CoinJoin (Wasabi, Samourai and JoinMarket)
If privacy is your MO, Wasabi makes a damn fine wallet.
The Tor-compatible software allows users to manage several wallets, generate multiple receiving addresses and integrate hardware wallets with the Coldcard Mark1, Trezor Model T and Ledger Nano S.
But those features aren’t what make Wasabi special. No, its key feature comes with its coin tumbling service, CoinJoin. The CoinJoin protocol allows users to batch their bitcoin into a bundled transaction to obscure who sent what where (though for this to work effectively, each user needs to send the same amount to make each output fungible).
Wasabi claims to have made 35,498 bitcoins fungible since CoinJoin’s introduction on August 1, 2018.
If you want a mobile version (Wasabi is desktop only), then Samourai is your best option for privacy. Like Wasabi, it is Tor-enabled and recently added a mixing features known as STONEWALLx2 and Stowaway, which make use of Samourai’s Cahoots transaction framework.
Both features are still in the early stages. Samourai calls them “easter eggs” in its announcement and makes it clear that they’re not as accessible to the casual user.
Finally, we would be remiss to not mention Joinmarket, which Samourai so aptly calls “the OG in bitcoin privacy.” The wallet has been facilitating CoinJoin transactions since 2015.
It should also be noted that, with Wasabi, Samourai and Joinmarket’s mixing services, no single user can tumble transactions alone (unless they are using multiple wallets), as the obfuscation techniques can only work with multiple transaction outputs.
In the words of Bitcoin evangelist Matt Odell: “Stay humble. Stack sats.” Luckily, there’s an app for that — and it’s not an exchange.
Lolli is a Chrome and Firefox browser plug-in which rewards users with bitcoin for purchases from participating online retailers. This sats-back model is like Ebates for bitcoin; in fact, its founders, Alex Adelman and Matt Senter, drummed up the model while working at Ebates and were looking for a way to lubricate the friction people face when buying into bitcoin.
What better way than to reward them in bitcoin for buying things they already want, use and need? With Lolli, you can earn bitcoin back on anything from travel to clothes to groceries and even craft beer memberships. More than 500 merchants have partnered with the service, and Adleman told Bitcoin Magazine that, as they saw at Ebates, rewards programs like these can shape customer loyalty, and that’s attractive to Lolli’s partners.
If a bitcoiner sees that they can receive 5 percent back when renting on VRBO as opposed to Airbnb, well, they’re going to take that — same as if they can earn bitcoin back from Jet for everyday purchases instead of Amazon.
“You need a token for that. Bitcoin doesn’t scale, bro.”
Tippin.me has become a darling of Crypto Twitter for its simple yet engaging use case. Using the Chrome/Firefox browser extension, Twitter users can easily receive or dole out Lightning payments in the form of “tips,” receiving these in Tippin.me’s custodial wallet. The application is a pioneer for giving users on a social media platform as prominent as Twitter the ability to monetize their content or reward other users for content they especially enjoy (Reddit has something similar with a bitcoin tipbot).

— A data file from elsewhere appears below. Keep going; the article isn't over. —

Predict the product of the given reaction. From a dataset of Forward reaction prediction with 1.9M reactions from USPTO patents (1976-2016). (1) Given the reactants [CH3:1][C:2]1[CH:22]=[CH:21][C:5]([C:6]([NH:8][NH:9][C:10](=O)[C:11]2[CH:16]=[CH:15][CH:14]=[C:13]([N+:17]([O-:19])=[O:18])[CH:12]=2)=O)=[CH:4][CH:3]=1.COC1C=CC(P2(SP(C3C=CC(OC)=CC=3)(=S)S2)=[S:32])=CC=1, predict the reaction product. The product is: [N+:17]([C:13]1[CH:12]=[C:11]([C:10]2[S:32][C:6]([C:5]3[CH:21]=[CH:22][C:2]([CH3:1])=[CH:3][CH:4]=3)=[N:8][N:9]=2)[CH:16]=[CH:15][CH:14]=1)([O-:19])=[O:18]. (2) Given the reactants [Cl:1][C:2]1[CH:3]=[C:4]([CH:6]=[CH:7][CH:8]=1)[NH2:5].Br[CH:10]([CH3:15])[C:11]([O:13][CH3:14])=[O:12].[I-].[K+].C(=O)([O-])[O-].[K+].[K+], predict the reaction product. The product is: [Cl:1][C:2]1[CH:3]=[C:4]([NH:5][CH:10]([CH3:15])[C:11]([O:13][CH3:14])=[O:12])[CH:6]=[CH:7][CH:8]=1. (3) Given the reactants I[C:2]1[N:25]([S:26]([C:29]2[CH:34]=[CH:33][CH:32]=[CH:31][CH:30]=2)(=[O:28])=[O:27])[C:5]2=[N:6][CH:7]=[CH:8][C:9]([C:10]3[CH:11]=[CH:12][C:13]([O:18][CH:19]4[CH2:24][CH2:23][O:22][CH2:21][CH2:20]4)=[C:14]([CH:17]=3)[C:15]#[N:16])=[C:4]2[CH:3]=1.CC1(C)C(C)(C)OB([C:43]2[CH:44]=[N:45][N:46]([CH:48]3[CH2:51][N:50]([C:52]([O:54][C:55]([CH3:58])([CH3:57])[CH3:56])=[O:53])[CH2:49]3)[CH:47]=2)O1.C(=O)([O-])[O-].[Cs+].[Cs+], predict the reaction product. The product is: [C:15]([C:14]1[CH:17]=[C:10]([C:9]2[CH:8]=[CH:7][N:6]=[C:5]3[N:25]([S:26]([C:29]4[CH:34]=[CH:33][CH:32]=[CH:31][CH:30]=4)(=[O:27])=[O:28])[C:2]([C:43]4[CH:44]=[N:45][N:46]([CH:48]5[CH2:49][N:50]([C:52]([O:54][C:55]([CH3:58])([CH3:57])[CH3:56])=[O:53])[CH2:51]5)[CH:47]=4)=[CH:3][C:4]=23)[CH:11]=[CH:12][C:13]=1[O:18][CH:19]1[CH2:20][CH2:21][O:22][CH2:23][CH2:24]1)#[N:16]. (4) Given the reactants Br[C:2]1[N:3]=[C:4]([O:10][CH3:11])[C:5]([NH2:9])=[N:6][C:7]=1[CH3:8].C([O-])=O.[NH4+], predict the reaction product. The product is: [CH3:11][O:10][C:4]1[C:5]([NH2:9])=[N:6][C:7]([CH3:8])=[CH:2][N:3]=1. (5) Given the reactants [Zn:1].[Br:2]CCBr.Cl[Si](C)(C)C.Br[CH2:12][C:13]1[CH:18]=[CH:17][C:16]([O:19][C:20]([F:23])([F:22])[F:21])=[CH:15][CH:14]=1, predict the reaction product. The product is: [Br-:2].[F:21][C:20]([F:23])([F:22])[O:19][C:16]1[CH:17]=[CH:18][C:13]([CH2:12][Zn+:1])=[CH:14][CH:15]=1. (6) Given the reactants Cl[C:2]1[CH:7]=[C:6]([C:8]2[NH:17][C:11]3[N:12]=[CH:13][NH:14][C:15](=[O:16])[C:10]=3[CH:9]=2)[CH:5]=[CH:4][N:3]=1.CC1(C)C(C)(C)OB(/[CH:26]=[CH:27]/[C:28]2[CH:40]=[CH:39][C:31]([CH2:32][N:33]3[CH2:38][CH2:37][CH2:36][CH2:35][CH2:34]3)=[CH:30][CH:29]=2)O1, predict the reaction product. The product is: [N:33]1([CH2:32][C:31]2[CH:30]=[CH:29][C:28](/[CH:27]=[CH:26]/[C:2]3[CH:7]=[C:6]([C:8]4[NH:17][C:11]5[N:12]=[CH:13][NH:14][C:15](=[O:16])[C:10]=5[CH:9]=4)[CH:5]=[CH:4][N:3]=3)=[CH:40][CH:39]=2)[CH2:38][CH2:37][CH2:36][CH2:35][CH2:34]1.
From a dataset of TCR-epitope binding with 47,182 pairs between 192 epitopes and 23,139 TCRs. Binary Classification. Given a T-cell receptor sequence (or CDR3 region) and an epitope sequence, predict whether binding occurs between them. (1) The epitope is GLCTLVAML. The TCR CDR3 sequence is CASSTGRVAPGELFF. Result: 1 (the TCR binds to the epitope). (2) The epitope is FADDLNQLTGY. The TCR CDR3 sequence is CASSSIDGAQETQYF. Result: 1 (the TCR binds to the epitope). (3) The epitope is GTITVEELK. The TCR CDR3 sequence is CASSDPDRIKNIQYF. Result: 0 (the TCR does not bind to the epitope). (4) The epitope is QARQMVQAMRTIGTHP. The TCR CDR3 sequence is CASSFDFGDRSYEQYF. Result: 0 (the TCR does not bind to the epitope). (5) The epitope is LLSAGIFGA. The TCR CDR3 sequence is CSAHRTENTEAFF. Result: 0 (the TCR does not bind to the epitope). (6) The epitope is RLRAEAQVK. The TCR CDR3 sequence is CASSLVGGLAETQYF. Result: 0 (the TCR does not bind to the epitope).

It played a pivotal role in the passing of the Lightning Torch, giving users an easy, Twitter-endogenous application to take and pass the torch when it was low capacity. Eventually, it caught the attention of Twitter’s co-founder, Jack Dorsey, who gave it his stamp of approval.
The application, which is over 14,000 users strong, released version 1.0 recently, which added a number of improvements including messaging, sending tips directly from balances and an option to top-off wallet balances from on-chain transactions.
Messari.io is like CoinMarketCap’s awesome little brother. We’re just so darn proud of it.
But seriously, Messari.io was founded in October 2017 to “[bring] transparency to the cryptoeconomy.” This became evident when it launched its market dashboard with real-time tracking of 600 cryptocurrencies. Its charts include reported volume from exchanges while correcting this volume to more accurately convey real trading volume (for example, at the time of writing, the report volume of the entire market is $50 billion, but Messari lists real volume as just over $2 billion — a bit of a gap).
Alongside this more accurate market volume metric, the service lets you tailor charts for a variety of specific criteria including consensus mechanism, Bitcoin fork and category of asset — oh, and some colorful criteria including memes, scams and possible scams.
The site also aggregates news from across the cryptocurrency industry and condenses them into TL;DR bits, and it also curates a weekly newsletter. Like what you see? Messari also sells its API which it markets as “the world’s most comprehensive institutional grade Bitcoin and blockchain data API, ranging from market data to fundamentals, blockchain metrics, and news.”